Not only can you now keep track of your MSN (tm) Instant Messenger Buddies on your computer, they can instantly know when you get home too! And don't forget about exciting new features like Internet Explorer In The Bathroom (version 8.0!) and a free Tablet PC with every purchase! Now you can feel secure about your home knowing that Microsoft's Award Winning Security Task Force is on your side! Sign up today and get 10% off the already 100% marked-up price!

    And coming soon, look for Microsoft's answer to Parking Lot security, Security Guard Who Looks Like A Drunk Bum Lying Near The Booth version 2.0! Hackers will never figure that one out!

    </press release>
  • I think this guy needs to invest in some sandpaper and some paint. Having a neat-o super keen way to get into your house is great, but if it your house looks like shit to begin with...

    That's mainly why I try to avoid "pimping out" my car. What's the point of a nice paint job and a fart pipe if the brakes are failing and the engine's falling apart?

    PAINT YOUR HOUSE
    • I think this guy needs to invest in some sandpaper and some paint. Having a neat-o super keen way to get into your house is great, but if it your house looks like shit to begin with...

      ...? What? What has the condition of the paint on the house got to do with securtity?

      That's mainly why I try to avoid "pimping out" my car. What's the point of a nice paint job and a fart pipe if the brakes are failing and the engine's falling apart?

      Your post makes the perfect example of contradiction ;)

    • We've all been paying attention to part two, making it hard to get into, but part one, which you noticed immediatetly, is that he's made his house look like there's nothing worth stealing in there in the first place.
  • Little wristband with my id on it, as I enter a room, get scanned, it sets the lighting, mood music I want...
    • why not just go one step furthur and get a barcode on your neck? that way all the companies can track you and beam "personalized" ads into your ear?
  • Proposal (Score:4, Interesting)

    by ShoeHead (40158) on Sunday January 12, 2003 @01:00AM (#5065260) Homepage
    This is getting rediculous--most small, independent websites like this can't take a slashdotting, and it's making it almost pointless to link it.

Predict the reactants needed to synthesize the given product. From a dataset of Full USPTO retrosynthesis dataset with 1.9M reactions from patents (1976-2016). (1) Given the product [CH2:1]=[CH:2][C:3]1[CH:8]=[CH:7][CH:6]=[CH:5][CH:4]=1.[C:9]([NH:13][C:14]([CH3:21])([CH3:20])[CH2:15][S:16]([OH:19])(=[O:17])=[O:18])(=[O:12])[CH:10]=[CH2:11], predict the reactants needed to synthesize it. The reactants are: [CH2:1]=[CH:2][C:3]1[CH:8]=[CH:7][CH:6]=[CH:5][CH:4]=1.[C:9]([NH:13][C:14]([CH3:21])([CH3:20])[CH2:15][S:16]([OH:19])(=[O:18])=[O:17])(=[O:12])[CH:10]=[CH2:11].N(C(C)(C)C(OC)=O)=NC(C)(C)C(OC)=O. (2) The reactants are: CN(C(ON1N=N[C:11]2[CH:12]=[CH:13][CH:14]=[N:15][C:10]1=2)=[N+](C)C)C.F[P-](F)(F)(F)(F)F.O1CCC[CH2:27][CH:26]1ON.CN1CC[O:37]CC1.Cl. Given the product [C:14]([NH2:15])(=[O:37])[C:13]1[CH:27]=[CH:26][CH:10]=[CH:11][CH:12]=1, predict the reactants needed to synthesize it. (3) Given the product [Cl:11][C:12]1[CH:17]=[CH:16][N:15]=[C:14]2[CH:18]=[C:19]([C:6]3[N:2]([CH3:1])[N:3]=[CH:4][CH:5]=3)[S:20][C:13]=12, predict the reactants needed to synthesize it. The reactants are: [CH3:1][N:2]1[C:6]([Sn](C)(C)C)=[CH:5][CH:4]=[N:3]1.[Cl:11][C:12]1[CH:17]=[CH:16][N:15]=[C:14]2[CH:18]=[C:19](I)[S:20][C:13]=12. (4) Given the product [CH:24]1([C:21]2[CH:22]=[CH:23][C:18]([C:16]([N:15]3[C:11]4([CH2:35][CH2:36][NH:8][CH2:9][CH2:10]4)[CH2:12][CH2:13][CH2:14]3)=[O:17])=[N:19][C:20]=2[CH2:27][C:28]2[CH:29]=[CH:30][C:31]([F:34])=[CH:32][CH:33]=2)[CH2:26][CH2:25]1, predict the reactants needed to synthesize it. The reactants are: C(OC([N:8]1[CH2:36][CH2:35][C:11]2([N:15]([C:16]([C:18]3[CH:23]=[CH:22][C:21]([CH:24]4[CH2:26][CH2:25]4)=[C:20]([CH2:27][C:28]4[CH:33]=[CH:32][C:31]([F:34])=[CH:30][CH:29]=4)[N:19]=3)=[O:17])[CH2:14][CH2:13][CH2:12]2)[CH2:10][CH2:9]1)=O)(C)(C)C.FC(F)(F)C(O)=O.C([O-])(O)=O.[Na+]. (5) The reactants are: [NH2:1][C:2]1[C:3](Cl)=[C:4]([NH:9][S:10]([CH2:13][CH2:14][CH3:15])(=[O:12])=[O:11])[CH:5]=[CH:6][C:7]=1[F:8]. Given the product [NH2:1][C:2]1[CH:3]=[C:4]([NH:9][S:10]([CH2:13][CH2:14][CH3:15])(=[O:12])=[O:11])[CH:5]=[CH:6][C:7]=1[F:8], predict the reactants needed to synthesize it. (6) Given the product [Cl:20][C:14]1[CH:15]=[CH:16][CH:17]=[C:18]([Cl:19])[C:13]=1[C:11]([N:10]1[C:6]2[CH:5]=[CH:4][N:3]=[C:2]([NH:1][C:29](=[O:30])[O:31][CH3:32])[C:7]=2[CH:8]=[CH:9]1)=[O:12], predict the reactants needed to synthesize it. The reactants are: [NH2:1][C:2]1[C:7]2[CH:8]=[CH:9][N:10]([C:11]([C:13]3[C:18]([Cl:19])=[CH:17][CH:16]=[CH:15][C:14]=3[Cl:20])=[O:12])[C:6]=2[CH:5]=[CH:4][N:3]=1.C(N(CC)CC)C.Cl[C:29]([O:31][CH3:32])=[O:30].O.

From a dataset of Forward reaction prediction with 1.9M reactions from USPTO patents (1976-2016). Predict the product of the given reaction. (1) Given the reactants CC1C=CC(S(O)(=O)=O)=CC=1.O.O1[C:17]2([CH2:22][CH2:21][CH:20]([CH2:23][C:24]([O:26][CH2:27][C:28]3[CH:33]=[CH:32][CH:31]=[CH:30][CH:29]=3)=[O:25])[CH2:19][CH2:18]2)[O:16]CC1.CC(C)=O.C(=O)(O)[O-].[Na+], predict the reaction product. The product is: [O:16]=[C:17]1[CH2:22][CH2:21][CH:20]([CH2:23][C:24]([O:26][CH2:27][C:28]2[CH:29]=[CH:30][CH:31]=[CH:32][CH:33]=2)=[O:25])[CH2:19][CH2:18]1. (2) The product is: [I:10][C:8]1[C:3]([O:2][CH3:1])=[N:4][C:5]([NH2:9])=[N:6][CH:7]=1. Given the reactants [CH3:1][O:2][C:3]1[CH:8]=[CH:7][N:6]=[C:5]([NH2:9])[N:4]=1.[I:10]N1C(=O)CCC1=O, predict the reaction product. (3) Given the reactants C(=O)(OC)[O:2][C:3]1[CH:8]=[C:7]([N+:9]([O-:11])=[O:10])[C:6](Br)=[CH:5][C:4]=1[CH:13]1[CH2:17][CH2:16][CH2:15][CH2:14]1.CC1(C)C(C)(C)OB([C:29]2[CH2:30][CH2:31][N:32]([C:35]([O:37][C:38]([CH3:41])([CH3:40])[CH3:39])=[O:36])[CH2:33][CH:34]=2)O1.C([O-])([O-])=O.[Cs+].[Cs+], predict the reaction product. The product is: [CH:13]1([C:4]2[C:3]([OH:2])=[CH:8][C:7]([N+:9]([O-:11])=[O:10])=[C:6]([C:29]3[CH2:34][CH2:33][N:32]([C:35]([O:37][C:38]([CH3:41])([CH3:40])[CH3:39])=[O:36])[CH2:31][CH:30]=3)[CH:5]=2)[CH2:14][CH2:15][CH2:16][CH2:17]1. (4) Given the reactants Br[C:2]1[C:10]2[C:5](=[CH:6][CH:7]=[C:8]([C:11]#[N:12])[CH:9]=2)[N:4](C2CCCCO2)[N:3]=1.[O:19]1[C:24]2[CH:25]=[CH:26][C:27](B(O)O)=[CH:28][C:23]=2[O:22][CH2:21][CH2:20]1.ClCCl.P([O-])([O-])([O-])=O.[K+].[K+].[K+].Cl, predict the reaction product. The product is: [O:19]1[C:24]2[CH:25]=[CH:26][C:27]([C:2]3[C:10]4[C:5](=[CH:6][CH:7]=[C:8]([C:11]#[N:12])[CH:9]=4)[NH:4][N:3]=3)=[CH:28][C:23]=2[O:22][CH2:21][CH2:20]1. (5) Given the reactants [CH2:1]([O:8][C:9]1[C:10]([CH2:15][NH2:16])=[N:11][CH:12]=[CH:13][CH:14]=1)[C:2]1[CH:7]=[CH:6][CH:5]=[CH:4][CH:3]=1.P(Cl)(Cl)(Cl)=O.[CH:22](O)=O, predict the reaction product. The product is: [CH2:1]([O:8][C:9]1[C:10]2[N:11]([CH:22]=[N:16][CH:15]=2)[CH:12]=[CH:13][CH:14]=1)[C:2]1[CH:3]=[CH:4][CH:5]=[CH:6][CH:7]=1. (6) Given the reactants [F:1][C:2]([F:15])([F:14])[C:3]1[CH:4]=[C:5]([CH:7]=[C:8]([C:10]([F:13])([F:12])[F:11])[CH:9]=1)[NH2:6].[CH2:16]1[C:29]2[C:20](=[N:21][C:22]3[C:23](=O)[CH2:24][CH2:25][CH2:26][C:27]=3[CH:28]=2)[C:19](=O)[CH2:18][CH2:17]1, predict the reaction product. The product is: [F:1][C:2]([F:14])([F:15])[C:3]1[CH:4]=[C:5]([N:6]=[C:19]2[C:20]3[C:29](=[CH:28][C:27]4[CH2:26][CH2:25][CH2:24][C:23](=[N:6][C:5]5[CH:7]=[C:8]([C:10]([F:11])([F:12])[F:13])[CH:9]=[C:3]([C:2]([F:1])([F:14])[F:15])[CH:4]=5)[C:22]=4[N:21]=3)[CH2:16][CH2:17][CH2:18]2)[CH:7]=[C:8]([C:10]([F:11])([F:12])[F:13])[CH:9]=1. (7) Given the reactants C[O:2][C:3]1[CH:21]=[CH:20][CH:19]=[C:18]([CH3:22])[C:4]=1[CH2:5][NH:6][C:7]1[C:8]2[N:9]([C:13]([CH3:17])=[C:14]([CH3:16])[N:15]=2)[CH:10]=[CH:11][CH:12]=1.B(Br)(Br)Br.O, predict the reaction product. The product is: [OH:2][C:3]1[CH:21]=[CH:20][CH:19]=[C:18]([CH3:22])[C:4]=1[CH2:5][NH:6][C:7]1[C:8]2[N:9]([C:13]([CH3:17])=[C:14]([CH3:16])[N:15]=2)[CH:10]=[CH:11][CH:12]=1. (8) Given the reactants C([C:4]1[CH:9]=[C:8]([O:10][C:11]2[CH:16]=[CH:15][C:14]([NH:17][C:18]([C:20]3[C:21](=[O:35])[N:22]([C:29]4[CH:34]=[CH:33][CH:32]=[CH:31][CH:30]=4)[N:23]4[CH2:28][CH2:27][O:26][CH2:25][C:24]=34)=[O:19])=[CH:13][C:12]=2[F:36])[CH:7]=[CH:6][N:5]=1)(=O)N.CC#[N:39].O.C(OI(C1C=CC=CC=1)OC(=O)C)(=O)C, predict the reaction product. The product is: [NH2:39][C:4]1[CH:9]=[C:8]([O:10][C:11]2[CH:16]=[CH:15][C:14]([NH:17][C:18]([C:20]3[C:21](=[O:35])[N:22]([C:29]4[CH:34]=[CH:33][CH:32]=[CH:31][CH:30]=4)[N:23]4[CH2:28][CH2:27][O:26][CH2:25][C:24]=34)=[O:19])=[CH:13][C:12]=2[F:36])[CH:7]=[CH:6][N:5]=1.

It seems to me Slashdot could offer to mirror the content for a price, so that the linkee gets ad money, while slashdot carries the bandwidth burden.

    Is there no way to:

    1) Contact the website owner
    2) Alert him of the amount of bandwidth he's going to need
    3) Offer to mirror his pages such that ad referals still go to him
    4) Everybody profits?
    • Re:Proposal (Score:2, Informative)

      by swtaarrs (640506)
      I agree, that page and all the images took about 5 minutes to load on my computer, and I have cable modem. A simple, somewhat reliable solution for the present is to take advantage of google's page cache. Go to http://www.google.com and do a search for "cache:url_to_page" (without the quotes). True, it only gives you text, and not every page is cached in google, but google's servers are fast, and it can be of great help if the original page isn't loading at all.
  • by nautical9 (469723) on Sunday January 12, 2003 @01:03AM (#5065264) Homepage
    Dave Bowman: Open the pod bay doors, HAL.
    HAL: I'm sorry Dave, I'm afraid I can't do that.
  • Not. Half of /. doesn't understand how TiVo is diffrent than a VCR. And /. is suppose to be a geek crowd. Worse than that, X10 has been around since the 70's, and maybe a quarter of /. knows what X10 is.... Most of the people here probably think it's a windowing system for Linux (and to make it clear, you SHOULD know, it's NOT a windowing system for Linux, that would be X11, and that is a windowing system for UNIX, not Linux, and X10 has absolutely NOTHING to do with that...)